As the weather cools and I trade in my battered but comfy shorts for my favorite jeans and my beloved flip-flops for my knockabout sneakers (I’m in Southern Cali, after all!) my mind invariably drifts to soup. Soup is one of those things that’s easy to master with time and a little care; in fact, it’s one of the first sorts of food that I figured out how to make with confidence in my early days tinkering, before food became my life and my profession.
In my cramped dorm-room kitchen overlooking Washington Square Park (and later in a series of shoe-box apartments) I would muck about making chicken soup, mulligatawny, beefy veggie soup, Manhattan clam chowder, and a rich crab bisque pretty much ripped off wholesale from the “soup nazi”. In the winter when the icy winds would howl through lower Manhattan or snowstorms would blanket the city, I would spend whole days tending to my soup, listening to music, drinking tea or whiskey, and taking breaks for homework and the occasional cigarette (not anymore!!). It was then, and still is now, fun. And soup is truly “good food”, a maxim no less true for being said to death in marketing campaigns and elsewhere. It warms the body, it nutures the soul, it’s (most of the time) full of nutrients, and anyone can make it.
A friend recently asked me to post a recipe for matzo ball soup, something I make probably once a month. Definitely one of my favorites, good matzo ball soup can be found in any great Jewish-style deli, and this city has a few – Nate N Al’s, Art’s, Langer’s, Canter’s. But homemade will always be better!
But before you can make great matzo ball soup, you need a great chicken broth. It’s not for nothing that chicken soup is called Jewish penicillin – there’s truly no substitute for great broth. It can drive away a cold, take away your shivers, restore you when you feel ill. If you feel a cold coming on nothing will get you back on your feet like a bowl of hot broth, perhaps with a few chunks of chicken and some simple veggies. Now I can’t say that good canned broth won’t make great soup, but take a little extra time and the results can astonish you.
This recipe produces about 7 quarts of broth, which can provide the base for several soups, including the matzo ball soup recipe (which I hope I can post tomorrow).
Part of the foundation of this broth is the carcass from a roasted chicken with the meat pulled off. Whenever I roast a chicken I save the carcass, bones, the skin, and sometimes the roasting juices – I’ll pop it into a zippy bag and freeze it. If I serve pieces of chicken “on the bone” to others I won’t use the bones that have been gnawed on for stock; however if it’s chicken you’ve gnawed on yourself and you’re cooking only for yourself, feel free. You may wish to re-roast those bones with the chicken necks and backs in the recipe.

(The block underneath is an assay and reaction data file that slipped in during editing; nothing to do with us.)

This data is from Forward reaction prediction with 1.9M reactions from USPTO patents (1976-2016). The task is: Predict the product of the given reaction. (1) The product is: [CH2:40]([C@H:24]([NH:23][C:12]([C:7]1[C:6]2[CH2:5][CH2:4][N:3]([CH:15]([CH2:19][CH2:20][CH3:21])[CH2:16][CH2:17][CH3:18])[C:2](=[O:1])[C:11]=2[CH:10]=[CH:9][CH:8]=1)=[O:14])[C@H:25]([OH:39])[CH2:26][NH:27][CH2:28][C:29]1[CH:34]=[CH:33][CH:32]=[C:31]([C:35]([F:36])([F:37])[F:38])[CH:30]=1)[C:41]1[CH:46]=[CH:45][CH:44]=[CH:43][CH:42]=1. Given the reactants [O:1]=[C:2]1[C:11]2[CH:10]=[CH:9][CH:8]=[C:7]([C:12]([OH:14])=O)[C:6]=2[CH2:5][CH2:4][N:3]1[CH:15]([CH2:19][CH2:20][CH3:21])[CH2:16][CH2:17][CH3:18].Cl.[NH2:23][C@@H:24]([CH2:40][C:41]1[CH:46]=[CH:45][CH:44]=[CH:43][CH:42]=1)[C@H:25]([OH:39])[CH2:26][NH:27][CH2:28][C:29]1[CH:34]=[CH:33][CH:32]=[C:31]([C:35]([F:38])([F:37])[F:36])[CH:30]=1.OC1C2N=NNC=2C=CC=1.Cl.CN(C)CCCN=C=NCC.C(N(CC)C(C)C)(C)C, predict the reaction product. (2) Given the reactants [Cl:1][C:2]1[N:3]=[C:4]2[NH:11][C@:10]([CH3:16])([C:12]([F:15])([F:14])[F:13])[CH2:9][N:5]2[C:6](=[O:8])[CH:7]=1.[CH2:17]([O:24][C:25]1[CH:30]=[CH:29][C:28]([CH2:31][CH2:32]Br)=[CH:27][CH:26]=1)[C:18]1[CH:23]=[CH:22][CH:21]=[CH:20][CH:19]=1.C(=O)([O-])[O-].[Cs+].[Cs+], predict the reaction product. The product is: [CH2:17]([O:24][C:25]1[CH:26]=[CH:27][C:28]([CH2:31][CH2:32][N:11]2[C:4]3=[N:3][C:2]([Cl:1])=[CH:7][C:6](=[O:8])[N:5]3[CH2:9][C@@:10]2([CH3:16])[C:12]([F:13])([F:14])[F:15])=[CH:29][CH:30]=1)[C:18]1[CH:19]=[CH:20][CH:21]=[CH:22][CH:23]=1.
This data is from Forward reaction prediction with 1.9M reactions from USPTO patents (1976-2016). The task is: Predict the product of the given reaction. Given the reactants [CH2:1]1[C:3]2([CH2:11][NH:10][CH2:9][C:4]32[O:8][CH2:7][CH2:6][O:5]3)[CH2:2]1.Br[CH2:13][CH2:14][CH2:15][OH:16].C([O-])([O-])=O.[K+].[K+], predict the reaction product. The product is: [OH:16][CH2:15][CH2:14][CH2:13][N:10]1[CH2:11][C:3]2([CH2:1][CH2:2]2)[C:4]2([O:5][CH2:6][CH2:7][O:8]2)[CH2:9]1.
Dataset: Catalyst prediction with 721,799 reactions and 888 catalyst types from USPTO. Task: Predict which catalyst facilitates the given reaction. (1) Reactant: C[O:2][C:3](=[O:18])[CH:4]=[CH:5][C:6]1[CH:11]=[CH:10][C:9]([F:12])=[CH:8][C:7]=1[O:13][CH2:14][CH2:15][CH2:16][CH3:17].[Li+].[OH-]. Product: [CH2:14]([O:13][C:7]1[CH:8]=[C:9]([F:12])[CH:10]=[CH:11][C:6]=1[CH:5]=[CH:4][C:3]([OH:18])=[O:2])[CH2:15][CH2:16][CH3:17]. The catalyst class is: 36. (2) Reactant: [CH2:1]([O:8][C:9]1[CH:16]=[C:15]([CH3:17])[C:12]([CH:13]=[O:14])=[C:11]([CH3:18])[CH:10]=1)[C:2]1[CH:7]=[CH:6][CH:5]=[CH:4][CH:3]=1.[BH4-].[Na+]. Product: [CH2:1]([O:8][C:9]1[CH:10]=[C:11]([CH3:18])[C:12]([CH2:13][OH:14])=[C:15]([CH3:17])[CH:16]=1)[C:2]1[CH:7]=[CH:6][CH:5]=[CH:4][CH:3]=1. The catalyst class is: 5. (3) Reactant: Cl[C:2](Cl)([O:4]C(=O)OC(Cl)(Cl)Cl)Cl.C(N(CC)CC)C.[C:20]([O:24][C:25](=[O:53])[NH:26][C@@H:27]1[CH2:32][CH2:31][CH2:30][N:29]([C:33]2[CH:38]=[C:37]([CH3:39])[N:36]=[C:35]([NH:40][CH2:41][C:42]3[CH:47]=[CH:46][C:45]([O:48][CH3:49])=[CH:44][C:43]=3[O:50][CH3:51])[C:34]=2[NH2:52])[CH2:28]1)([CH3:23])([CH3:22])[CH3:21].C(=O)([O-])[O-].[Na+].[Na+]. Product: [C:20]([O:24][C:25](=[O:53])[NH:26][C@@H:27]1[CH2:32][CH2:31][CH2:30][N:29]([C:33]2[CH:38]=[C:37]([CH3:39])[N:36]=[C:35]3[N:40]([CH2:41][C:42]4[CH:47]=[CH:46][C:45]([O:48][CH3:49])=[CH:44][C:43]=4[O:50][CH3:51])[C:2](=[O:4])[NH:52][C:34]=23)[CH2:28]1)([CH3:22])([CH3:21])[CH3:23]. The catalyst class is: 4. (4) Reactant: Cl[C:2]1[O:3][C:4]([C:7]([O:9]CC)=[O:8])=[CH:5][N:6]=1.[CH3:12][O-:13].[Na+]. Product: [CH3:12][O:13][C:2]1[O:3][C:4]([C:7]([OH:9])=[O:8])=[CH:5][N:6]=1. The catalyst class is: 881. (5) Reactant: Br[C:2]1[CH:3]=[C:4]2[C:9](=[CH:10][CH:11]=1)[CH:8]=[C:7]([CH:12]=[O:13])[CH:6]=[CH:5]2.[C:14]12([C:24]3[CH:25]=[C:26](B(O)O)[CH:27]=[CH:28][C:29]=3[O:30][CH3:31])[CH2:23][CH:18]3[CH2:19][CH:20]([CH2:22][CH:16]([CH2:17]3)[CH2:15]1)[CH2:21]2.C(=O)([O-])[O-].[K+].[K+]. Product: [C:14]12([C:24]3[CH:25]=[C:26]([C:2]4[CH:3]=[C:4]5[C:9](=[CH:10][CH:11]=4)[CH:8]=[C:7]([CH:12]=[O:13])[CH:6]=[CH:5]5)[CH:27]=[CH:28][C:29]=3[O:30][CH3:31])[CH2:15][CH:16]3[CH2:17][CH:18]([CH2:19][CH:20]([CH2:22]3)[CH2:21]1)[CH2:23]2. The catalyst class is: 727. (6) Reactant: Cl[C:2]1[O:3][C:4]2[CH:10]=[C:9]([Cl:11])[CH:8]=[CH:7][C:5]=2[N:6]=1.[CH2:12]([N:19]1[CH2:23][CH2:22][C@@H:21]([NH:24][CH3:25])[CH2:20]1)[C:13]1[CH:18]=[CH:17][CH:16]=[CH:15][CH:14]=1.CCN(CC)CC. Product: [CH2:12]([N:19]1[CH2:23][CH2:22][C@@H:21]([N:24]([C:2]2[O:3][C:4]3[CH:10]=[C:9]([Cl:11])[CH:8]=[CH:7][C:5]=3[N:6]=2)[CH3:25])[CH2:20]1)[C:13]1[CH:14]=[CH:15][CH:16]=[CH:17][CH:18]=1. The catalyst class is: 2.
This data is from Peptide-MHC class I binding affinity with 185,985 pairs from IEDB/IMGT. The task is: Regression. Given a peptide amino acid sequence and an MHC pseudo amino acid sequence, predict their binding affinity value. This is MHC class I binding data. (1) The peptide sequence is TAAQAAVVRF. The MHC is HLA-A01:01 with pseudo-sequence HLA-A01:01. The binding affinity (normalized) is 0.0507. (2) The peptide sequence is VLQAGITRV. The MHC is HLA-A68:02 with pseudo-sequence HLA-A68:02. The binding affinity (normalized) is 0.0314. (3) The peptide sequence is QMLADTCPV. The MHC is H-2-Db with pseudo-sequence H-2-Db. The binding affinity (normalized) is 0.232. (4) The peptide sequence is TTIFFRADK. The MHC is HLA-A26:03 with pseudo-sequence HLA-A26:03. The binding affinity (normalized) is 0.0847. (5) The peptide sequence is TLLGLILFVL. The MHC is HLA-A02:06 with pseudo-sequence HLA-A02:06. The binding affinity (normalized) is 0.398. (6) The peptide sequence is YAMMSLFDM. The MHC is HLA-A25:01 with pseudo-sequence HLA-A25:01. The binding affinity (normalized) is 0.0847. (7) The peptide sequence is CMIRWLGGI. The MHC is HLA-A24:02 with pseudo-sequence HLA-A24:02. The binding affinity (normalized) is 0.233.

Now maybe you don’t have chicken carcasses just laying around like I do, but a good quality store-bought rotisserie chicken will serve well enough, although I urge you to make sure you get an all-natural, preferably organic roasted bird. Don’t settle for some industrial big-chain rotisserie chicken. Another thing to think about – you want a simple roast chicken, herby or maybe a little lemony is okay. Some heavily spiced chicken with curry or rosemary will make an off-tasting broth. You want simplicity.
2 pounds chicken necks or backs (ask your meat guy)
1 or 2 carcasses and bones from previously roasted chickens including skin and roasting juices, meat reserved for the soup
8 quarts of water
2 tablespoons kosher salt
1 teaspoon black peppercorns
a tiny pinch of sugar
3 carrots, cut into 3 inch pieces
3 celery stalks, cut up
2 onions, split in half and pulled apart, skins included
2 garlic cloves, crushed, skins included
1 sprig parsley
Preheat oven to 400 degrees. Season chicken backs or necks with salt and pepper. Roast for 40 minutes. In the meantime put the water in a large pot, add chicken carcass and all remaining ingredients. Bring water to a boil and reduce to a simmer. Add roasted chicken pieces and simmer for 3 hours. If any foamy impurities rise to the top skim off as needed. Be sure to simmer. Boiling the stock produces a cloudy broth. Slow and low, that is the tempo.
Strain broth through a fine-mesh sieve. Discard solids. You might notice quite a bit of chicken fat in the broth, especially if you’ve included a fair amount of skin in the stock. If using immediately, remove fat by slowly skimming with a large ladle. If you’re not using the broth until later, refrigerate it. All the fat will rise to the surface and congeal, making it easy to remove.
Before using this broth for matzo ball soup or anything else, please check for seasoning – add salt or pepper as needed.
Hope you love it!